The growing numbers present a logistical challenge for MSA. There are no salaries, and volunteers pay their own way. Nonetheless, arranging air and local transportation, lodging, meals, supplies and security for 120 people requires a great deal of planning and expense. MSA does it through fund-raising efforts, planning two years in advance. Chavoustie says it is well worth the effort, because as MSA’s numbers have grown, so has its relationship with the people in the villages it serves.
“Now when we arrive, the patients are waiting for us,” says Chavoustie. “Their knowledge of their own health care has grown, too. The first year we went, they didn’t know what dental floss and birth control were. Now they arrive at registration with their empty pack of last year’s pills asking for another 12-month supply. Several patients have requested their Pap smear results via social media. Along with this growth in awareness has come a dramatic improvement in overall health.”
(Story continues after photo gallery)
The group’s work doesn’t happen in a vacuum and is made more efficient by coordinating with the existing public health infrastructure in the areas MSA visits. Caban-Martinez and a group of students in the Miller School’s M.D./M.P.H. program typically travel to the Dominican Republic an additional three times a year to meet with regional officials. Last year saw the beginnings of a community health worker program that can provide services after MSA has left. One of those accompanying Caban-Martinez has been fourth-year Miller School student Sarah King.
“I have been to the Dominican Republic six times, and I have noticed that it is tough not to reinvent the wheel with new medical students every year,” says King. “I came up with the idea of a four-week internship there during the summer to further optimize our presence.”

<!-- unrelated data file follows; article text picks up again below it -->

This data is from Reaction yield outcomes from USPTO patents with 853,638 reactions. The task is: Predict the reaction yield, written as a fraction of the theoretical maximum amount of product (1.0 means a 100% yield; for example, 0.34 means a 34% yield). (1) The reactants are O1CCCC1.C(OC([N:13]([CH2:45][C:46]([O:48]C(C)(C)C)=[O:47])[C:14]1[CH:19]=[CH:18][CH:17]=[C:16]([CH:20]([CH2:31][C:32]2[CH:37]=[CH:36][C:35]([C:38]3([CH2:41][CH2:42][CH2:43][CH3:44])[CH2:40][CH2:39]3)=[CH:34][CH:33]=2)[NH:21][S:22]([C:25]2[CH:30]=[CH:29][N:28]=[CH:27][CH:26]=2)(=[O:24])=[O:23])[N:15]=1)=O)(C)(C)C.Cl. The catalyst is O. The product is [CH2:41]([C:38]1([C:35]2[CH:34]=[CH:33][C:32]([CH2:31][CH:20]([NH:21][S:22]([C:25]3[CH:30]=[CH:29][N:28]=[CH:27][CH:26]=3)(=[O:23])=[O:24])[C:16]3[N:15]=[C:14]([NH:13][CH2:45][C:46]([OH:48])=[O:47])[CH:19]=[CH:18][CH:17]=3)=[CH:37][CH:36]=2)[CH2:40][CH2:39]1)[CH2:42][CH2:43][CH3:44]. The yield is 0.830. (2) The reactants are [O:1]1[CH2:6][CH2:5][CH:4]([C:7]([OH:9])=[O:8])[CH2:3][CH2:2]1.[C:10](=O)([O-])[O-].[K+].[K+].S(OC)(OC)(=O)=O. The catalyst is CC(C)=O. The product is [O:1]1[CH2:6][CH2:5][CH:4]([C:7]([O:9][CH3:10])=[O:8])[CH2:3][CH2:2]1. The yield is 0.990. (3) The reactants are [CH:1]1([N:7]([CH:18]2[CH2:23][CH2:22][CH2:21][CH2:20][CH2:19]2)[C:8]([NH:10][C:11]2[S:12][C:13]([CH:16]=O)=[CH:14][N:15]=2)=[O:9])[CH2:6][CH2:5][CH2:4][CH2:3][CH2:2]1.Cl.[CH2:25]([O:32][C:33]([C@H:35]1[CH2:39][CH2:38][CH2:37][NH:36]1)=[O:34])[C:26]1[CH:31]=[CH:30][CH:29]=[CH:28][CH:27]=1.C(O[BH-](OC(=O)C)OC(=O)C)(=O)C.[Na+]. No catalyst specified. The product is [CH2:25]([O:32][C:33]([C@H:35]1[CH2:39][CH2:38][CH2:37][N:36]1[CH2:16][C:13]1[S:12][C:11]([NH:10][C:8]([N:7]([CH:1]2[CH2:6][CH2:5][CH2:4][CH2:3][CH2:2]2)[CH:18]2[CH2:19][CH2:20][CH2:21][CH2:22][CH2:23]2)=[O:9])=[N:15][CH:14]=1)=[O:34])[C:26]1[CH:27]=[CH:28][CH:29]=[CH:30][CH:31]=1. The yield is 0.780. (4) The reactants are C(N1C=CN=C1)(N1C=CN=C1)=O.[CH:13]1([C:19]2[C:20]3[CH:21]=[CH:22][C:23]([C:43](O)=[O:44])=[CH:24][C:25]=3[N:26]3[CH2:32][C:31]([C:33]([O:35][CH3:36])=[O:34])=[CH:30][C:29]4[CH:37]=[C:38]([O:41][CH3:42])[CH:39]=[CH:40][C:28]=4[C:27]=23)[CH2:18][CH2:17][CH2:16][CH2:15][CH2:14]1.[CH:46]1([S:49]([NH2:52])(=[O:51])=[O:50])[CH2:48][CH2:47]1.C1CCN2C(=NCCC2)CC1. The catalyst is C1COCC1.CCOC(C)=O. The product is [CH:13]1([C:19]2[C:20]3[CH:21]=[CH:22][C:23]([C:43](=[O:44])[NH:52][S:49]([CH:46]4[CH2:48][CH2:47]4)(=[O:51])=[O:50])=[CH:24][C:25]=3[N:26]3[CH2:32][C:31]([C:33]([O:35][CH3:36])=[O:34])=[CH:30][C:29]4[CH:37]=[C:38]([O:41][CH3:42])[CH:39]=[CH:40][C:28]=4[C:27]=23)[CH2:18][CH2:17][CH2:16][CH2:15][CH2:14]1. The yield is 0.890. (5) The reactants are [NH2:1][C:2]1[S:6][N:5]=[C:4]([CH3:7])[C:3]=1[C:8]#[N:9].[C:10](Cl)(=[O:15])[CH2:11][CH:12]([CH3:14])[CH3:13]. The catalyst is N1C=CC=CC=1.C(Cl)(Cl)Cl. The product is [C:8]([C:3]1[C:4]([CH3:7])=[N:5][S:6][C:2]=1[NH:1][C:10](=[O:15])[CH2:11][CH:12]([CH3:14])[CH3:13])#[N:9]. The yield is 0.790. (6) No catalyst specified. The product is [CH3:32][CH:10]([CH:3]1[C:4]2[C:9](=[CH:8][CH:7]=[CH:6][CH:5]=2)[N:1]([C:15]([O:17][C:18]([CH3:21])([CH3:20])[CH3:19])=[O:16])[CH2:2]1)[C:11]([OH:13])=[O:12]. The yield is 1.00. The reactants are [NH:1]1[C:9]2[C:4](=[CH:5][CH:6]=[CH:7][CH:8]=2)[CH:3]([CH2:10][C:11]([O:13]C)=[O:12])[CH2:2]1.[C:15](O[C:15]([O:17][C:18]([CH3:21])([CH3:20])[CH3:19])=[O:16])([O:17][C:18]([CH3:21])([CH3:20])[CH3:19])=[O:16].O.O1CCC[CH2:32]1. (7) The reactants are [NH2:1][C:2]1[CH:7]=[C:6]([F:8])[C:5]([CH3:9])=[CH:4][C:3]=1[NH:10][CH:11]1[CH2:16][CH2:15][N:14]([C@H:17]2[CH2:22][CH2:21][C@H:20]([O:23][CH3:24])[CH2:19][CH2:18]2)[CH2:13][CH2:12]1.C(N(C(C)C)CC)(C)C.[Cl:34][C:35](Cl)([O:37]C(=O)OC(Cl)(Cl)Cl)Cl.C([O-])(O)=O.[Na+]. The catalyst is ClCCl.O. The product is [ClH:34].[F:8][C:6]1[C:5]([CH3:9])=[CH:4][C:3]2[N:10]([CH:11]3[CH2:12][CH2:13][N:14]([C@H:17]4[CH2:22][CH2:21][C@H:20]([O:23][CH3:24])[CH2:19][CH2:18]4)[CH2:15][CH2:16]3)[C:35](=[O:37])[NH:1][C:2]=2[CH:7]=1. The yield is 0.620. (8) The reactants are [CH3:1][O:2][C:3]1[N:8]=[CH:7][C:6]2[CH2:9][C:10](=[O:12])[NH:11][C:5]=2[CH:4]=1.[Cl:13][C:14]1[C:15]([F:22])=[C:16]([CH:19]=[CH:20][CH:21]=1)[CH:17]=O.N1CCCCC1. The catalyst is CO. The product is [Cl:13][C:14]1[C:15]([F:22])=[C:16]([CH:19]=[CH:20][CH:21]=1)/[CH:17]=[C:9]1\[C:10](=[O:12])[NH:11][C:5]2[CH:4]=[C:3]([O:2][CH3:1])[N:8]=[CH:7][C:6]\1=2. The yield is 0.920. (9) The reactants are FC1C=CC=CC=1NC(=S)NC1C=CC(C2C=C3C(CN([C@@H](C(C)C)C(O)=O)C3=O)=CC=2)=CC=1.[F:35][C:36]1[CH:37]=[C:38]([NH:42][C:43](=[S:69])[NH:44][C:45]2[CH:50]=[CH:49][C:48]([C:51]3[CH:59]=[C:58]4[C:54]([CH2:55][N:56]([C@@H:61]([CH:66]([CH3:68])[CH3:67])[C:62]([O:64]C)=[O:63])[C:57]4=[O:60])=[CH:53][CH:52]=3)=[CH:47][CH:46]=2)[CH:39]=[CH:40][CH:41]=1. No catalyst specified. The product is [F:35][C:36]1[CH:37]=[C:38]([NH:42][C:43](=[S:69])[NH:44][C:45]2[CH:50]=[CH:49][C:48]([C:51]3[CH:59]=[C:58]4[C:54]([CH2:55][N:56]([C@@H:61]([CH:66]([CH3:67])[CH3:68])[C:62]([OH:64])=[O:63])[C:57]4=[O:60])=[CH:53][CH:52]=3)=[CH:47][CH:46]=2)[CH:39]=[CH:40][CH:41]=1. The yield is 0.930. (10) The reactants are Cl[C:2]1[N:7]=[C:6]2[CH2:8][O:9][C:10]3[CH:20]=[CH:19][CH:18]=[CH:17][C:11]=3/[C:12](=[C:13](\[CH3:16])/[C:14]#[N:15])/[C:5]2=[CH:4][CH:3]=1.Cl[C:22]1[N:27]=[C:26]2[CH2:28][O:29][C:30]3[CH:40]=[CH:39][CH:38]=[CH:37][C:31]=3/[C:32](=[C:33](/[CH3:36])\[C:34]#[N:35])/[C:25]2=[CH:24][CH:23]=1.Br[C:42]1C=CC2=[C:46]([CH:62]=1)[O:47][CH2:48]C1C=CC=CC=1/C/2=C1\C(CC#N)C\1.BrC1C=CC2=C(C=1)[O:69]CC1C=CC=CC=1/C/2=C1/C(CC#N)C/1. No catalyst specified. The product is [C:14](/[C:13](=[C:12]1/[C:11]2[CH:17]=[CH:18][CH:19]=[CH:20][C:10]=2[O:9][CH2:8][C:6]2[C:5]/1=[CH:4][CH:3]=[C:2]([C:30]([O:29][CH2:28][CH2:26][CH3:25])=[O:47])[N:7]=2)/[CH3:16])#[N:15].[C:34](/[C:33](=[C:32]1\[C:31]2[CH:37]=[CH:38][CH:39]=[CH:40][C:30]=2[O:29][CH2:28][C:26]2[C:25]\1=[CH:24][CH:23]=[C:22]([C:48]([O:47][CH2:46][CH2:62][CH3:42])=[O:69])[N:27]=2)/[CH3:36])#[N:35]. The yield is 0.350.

The first intern was Anna Zeira, a second-year M.D./M.P.H. student who was in the Dominican Republic last summer.
“The first two weeks I shadowed a program manager in the local public health department,” she says. “On the weekends, I visited public health projects. The last two weeks I spent with doctors and community health workers at one of the government-funded clinics. I learned how the public health system is set up in the San Cristobal area and wrote a report outlining ways MSA could link with local resources for greater impact.”
With the community health worker program now up and running, MSA’s next project is a clinic where people in the villages can see a health care provider. The organization’s work may be life-changing for the patients it serves, but it also has long-lasting impact on the volunteers.
“For me, one of the privileges is to watch these students — who at first may be wide-eyed seeing the differences from their world in Miami — roll up their sleeves and get to work,” says Caban-Martinez. “Even first-year students are able to take what they have learned and use it to meet real-life needs.”
It is the same for the physicians, says Chavoustie.
“When we are in the DR, and I look at my colleagues, all I see are smiles,” he says. “We can do the simplest procedure and make a marked difference in someone’s life. It’s hard work, but it’s really happy work.”
- ROBERT S. BENCHLEY / UM News